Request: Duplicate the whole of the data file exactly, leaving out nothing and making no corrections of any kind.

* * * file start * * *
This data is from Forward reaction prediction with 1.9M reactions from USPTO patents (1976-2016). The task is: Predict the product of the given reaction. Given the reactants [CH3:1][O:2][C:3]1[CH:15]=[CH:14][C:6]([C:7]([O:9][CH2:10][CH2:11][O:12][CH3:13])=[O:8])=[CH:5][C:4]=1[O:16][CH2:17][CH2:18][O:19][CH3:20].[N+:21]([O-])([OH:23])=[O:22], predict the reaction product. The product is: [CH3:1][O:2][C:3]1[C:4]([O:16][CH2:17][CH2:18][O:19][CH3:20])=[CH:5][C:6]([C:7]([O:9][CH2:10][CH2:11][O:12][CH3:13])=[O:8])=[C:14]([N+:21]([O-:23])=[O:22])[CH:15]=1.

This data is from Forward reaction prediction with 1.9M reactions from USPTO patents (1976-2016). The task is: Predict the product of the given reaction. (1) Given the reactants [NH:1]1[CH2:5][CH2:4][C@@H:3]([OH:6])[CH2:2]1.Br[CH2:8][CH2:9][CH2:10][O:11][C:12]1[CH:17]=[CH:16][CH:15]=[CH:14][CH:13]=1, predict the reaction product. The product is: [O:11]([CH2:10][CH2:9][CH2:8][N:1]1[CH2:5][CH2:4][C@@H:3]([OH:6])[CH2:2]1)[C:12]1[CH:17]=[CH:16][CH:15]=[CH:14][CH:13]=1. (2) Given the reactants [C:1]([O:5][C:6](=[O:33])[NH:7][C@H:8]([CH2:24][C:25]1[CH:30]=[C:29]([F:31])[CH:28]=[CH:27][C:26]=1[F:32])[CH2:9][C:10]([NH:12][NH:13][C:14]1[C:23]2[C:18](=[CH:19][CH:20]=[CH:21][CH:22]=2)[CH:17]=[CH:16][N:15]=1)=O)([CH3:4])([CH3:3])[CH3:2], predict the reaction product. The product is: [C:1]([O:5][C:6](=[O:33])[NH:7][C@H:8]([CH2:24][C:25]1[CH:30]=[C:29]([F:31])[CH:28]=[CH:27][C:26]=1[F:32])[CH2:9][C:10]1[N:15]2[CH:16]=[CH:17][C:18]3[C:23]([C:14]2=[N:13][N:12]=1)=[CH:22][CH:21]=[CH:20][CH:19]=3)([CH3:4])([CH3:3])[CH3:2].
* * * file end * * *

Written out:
This data is from Forward reaction prediction with 1.9M reactions from USPTO patents (1976-2016). The task is: Predict the product of the given reaction. Given the reactants [CH3:1][O:2][C:3]1[CH:15]=[CH:14][C:6]([C:7]([O:9][CH2:10][CH2:11][O:12][CH3:13])=[O:8])=[CH:5][C:4]=1[O:16][CH2:17][CH2:18][O:19][CH3:20].[N+:21]([O-])([OH:23])=[O:22], predict the reaction product. The product is: [CH3:1][O:2][C:3]1[C:4]([O:16][CH2:17][CH2:18][O:19][CH3:20])=[CH:5][C:6]([C:7]([O:9][CH2:10][CH2:11][O:12][CH3:13])=[O:8])=[C:14]([N+:21]([O-:23])=[O:22])[CH:15]=1.

This data is from Forward reaction prediction with 1.9M reactions from USPTO patents (1976-2016). The task is: Predict the product of the given reaction. (1) Given the reactants [NH:1]1[CH2:5][CH2:4][C@@H:3]([OH:6])[CH2:2]1.Br[CH2:8][CH2:9][CH2:10][O:11][C:12]1[CH:17]=[CH:16][CH:15]=[CH:14][CH:13]=1, predict the reaction product. The product is: [O:11]([CH2:10][CH2:9][CH2:8][N:1]1[CH2:5][CH2:4][C@@H:3]([OH:6])[CH2:2]1)[C:12]1[CH:17]=[CH:16][CH:15]=[CH:14][CH:13]=1. (2) Given the reactants [C:1]([O:5][C:6](=[O:33])[NH:7][C@H:8]([CH2:24][C:25]1[CH:30]=[C:29]([F:31])[CH:28]=[CH:27][C:26]=1[F:32])[CH2:9][C:10]([NH:12][NH:13][C:14]1[C:23]2[C:18](=[CH:19][CH:20]=[CH:21][CH:22]=2)[CH:17]=[CH:16][N:15]=1)=O)([CH3:4])([CH3:3])[CH3:2], predict the reaction product. The product is: [C:1]([O:5][C:6](=[O:33])[NH:7][C@H:8]([CH2:24][C:25]1[CH:30]=[C:29]([F:31])[CH:28]=[CH:27][C:26]=1[F:32])[CH2:9][C:10]1[N:15]2[CH:16]=[CH:17][C:18]3[C:23]([C:14]2=[N:13][N:12]=1)=[CH:22][CH:21]=[CH:20][CH:19]=3)([CH3:4])([CH3:3])[CH3:2].